It's summer, and that means my dog and cat friends are more thirsty than usual. It's important that we can access fresh, clean drinking water at regular intervals throughout the day. Since it can be hard for you to know how much to provide us, the staff at Buffalo Companion Animal Clinic created these guidelines.
A good rule of thumb is to make one-half to one cup of water per pound of body weight available to your dog each day. For cats, the ratio is 60 ml of water per pound of body weight. They need far less water than dogs and people due to their smaller size. Some other factors to consider when providing water to your pet include:
• Season: As mentioned above, the heat and humidity of summer means that your pet can quickly become dehydrated without enough water. To prevent this, make sure the amount of water you offer is on the higher end of the above ratios.
• Medication: Some medications make your pet thirstier than usual. Be sure to ask your pet's regular veterinarian about adjusting the amount of water you offer your pet based on her medications.
• Age: Puppies and kittens need water at least every two hours while older pets can pace themselves when it comes to water consumption.
• Exercise: When you walk your dog or engage in vigorous exercise with him, offer water immediately afterwards to replace lost body heat.
• Diet: Dogs and cats who eat mostly dry food need more water than those whose diets consist mainly of wet food. It's important to avoid buying food with a high concentration of sodium and other ingredients that increase thirst.
Helping Pets Who Consume Too Little or Too Much Water
If your dog or cat doesn't drink enough water, it can cause dehydration, organ failure, kidney stones, or even death in severe cases. On the flip side, over-drinking can cause stomach bloat, electrolyte imbalance, and water toxicity. It can also be an early indicator of diabetes. To help the pet who under-drinks, be certain to place her water bowl near her food and other places she normally goes during the day. Offering plenty of praise can also help to modify her water-drinking behavior. You can also consider adding a packet of flavoring to the water if nothing else seems to help.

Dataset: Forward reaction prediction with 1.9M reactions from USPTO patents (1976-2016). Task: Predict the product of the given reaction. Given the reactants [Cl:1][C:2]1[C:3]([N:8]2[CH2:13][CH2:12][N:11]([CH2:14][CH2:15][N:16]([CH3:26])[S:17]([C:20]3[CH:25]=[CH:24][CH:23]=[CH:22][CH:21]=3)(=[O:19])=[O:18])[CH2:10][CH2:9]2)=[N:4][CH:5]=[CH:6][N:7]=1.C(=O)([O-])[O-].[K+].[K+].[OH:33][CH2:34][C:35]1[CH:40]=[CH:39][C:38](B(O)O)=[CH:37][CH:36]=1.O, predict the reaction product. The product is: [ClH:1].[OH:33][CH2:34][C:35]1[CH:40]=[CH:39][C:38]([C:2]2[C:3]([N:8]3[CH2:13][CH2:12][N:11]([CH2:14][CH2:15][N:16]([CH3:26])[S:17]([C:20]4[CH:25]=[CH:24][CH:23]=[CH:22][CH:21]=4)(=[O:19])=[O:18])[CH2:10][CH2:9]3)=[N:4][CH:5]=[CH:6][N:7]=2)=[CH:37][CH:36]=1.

For the dog or cat who drinks too much water, try putting out a smaller bowl. You will need to refill the bowl more often throughout the day, but at least you will know how much he is drinking. To help satisfy your pet's thirst, allow him to lick the condensation off water bottles if you feel comfortable with it. This can prevent him from lapping up an entire bowl of water. Placing a rabbit feeder in a dog's crate at night can also help.
If you're concerned that your pet is suffering the effects of too much or too little water consumption, please schedule an appointment at Buffalo Companion Animal Clinic. We will complete an exam and let you know if she is displaying specific health problems. Our veterinarians can also assist you further with making sure that your dog or cat has just the right amount of water each day.
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